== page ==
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Dozens gather for UVU Rally for Equality

In a move to show Utah Valley University administration that the student body supports adopting a nondiscrimination policy that includes protections for queers, dozens of students and faculty attended a Rally for Equality on March 26.

The rally was also protesting recent Tweets from UVU vice president of student life Joe Jurisic using derogatory words toward women referring to them as “elephants” and “hoes,” said rally organizers.

The protest comes after an email asking students to vote against an openly gay candidate for school office circulated the campus. The email said that Tom Hawkins, a candidate for vice president of clubs and organizations, could not be trusted because he is gay. After the votes were tallied on March 7, he was informed that he lost the race.

The email was sent to clubs and club contacts through the school’s email server and the identity of the sender is unknown. He or she simply signed the letter, “a concerned student.” Hawkins’ candidacy was unique in that only club members and club presidencies are allowed to vote for the position, making it much easier for an email to reach all the possible voters.

“Because of Tom Hawkins’ sexuality his judgment is impaired, and biased. This is a risky thing as he will be imposing his biasis (sic) and judgments into all of the clubs and organizations on campus,” the email read. “Because of our traditions, beliefs, and values here in Utah, and specifically Utah County, we cannot afford to let this person into the VP position.”

Hawkins spoke to the crowd at the rally, which was sponsored by the UVU Coalition Against Discrimination, and said that although the university issued a statement condemning the email, unless action is taken, there is risk of further discrimination that will go unpunished and unanswered.

“I was a little shocked at first. It’s not something I expected here on campus,” Hawkins said. “While I am appreciative for what the administration said, those are just empty words. They’re not really anything other than empty words without action.”

The Coalition Against Discrimination has met with UVU President Mike Holland and will continue to hold meetings discussing the expansion of the school’s nondiscrimination policy. However, UVU is currently the only public institution of higher education that does not include sexual orientation and gender identity in its policies.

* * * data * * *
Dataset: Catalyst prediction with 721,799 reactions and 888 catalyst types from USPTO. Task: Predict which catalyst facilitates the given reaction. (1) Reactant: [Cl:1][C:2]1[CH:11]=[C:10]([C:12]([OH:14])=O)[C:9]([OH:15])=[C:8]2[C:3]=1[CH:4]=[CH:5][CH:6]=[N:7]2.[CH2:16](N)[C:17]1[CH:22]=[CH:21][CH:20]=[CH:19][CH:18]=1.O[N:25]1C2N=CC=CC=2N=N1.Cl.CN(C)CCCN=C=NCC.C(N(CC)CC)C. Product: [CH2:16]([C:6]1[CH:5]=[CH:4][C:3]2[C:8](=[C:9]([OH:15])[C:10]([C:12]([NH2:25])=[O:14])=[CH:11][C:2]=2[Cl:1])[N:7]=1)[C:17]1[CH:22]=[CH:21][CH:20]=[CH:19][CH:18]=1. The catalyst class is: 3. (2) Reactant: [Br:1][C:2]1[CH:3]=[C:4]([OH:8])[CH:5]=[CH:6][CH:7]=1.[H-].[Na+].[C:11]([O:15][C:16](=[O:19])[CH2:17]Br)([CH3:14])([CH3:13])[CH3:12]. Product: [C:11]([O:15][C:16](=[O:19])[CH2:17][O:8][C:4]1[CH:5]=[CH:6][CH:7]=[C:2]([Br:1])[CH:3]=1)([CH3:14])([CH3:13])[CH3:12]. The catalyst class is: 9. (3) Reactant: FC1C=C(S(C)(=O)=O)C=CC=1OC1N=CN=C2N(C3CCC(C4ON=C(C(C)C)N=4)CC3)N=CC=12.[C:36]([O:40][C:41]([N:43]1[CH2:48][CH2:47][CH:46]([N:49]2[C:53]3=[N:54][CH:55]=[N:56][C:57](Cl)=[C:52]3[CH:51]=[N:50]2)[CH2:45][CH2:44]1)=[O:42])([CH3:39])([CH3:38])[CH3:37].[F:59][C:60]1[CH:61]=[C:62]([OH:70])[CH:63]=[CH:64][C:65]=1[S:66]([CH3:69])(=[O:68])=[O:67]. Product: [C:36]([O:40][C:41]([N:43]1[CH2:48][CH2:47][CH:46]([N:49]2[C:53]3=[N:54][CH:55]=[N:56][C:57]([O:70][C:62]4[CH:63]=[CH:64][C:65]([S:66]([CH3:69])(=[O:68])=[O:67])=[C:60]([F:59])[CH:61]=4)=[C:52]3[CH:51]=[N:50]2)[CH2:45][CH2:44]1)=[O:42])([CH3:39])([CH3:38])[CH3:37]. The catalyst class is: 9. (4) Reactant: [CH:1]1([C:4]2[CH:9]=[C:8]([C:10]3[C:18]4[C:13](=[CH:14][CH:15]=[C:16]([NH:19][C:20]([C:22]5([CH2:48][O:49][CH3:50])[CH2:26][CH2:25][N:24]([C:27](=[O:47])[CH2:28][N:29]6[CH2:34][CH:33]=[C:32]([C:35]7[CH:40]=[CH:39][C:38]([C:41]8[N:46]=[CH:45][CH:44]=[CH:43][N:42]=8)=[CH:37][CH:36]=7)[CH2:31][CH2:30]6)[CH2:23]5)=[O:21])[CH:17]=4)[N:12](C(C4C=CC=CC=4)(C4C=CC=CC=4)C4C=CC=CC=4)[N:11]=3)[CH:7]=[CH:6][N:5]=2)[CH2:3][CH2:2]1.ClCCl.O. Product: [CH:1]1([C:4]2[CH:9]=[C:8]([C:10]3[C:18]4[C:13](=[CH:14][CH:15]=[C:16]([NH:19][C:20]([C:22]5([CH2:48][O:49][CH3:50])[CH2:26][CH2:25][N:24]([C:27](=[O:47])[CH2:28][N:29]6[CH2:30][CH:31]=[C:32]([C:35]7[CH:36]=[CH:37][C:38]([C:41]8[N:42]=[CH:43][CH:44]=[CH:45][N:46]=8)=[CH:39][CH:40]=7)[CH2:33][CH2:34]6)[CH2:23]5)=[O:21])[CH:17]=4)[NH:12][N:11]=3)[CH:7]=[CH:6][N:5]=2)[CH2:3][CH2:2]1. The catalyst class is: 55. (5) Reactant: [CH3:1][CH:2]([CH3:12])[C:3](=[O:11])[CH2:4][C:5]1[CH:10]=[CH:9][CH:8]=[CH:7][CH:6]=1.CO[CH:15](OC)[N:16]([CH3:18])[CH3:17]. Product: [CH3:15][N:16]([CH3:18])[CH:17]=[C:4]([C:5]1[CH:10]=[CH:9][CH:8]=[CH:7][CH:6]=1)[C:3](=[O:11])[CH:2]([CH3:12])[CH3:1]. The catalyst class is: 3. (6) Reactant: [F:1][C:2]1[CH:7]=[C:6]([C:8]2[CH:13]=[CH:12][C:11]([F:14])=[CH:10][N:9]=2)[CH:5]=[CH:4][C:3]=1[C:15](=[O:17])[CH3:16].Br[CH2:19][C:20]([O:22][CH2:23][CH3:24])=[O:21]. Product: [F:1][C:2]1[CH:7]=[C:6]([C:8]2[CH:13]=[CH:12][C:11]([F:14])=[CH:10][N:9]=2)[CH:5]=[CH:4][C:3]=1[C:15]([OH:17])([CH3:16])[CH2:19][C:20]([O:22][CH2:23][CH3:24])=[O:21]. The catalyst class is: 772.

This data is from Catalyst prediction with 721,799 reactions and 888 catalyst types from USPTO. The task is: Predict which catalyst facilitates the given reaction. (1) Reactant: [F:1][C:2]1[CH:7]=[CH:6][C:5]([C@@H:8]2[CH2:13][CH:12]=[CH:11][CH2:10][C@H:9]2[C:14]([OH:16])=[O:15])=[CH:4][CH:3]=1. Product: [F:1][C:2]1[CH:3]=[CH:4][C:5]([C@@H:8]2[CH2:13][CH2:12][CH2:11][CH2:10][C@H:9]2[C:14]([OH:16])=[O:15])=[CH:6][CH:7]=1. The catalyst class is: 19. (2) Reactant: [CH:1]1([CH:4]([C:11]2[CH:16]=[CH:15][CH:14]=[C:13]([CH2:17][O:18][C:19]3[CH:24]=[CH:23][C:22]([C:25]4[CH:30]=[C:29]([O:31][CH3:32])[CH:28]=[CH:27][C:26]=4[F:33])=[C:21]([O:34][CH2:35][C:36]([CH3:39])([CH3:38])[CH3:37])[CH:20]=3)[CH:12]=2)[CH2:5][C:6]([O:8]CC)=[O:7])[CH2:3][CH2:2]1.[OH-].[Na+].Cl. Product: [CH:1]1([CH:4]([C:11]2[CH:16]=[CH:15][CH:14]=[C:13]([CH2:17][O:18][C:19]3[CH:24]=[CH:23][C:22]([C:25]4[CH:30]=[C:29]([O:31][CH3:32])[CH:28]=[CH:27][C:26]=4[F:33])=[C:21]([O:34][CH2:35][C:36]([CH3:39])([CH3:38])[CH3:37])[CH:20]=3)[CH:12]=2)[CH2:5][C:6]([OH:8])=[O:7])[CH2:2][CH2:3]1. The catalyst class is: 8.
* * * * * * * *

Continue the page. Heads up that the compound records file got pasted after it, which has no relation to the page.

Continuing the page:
Racism, sexism and discrimination are real problems on the campus and ones that need to be addressed, despite social pressures not to, said Natalie Bankhead, a rally speaker.

“We all have a million stories of (discrimination) happening,” Bankhead said. “We can’t be engaged, we can’t have community, we can’t have a real education until we protect everyone from these situations.”

Problems of discrimination don’t end with students’ situations; queer faculty often face repercussions for who they are, said UVU anthropology professor David Knowlton.

“There is discrimination here,” Knowlton said. “We need a university where all of us can be participants. … It may not happen today, it may not happen tomorrow, but we need to put President Holland on notice that it is going to happen.”

Dealing with racial and other discrimination is a constant struggle for former Spectrum (the UVU queer straight alliance) co-chair Matthew Jonassaint. From strange looks in the halls of the university buildings to homophobic remarks in classes, UVU needs to institute change immediately, he said.

In a push to include sexual orientation and gender identity in the nondiscrimination clauses of UVU literature and policies, Jonassaint said Holland and other administration were reluctant to deal with it until there was evidence of a major problem.

“I’m mad because a year before it happened, President Holland and other administration basically asked for that memo to be sent out about Tom. They asked for something horrible to happen to a student before they acted and they’re still asking for something even worse to happen,” he said.

Rally organizers included representatives from the Spectrum, the Revolutionary Student Union, the Peace and Justice Club, the Philosophy Club, the Unidos Saldremos Adelante (Latin student) Club and the Secular Humanism, Agnosticism and Free Thought Club. Organizers are asking concerned parties to tell Holland to support the drive for sexual orientation and gender identity to be included in the university’s policies.

To contact UVU administration, go to uvu.edu/president.

Seth Bracken

Seth Bracken is the editor of QSaltLake

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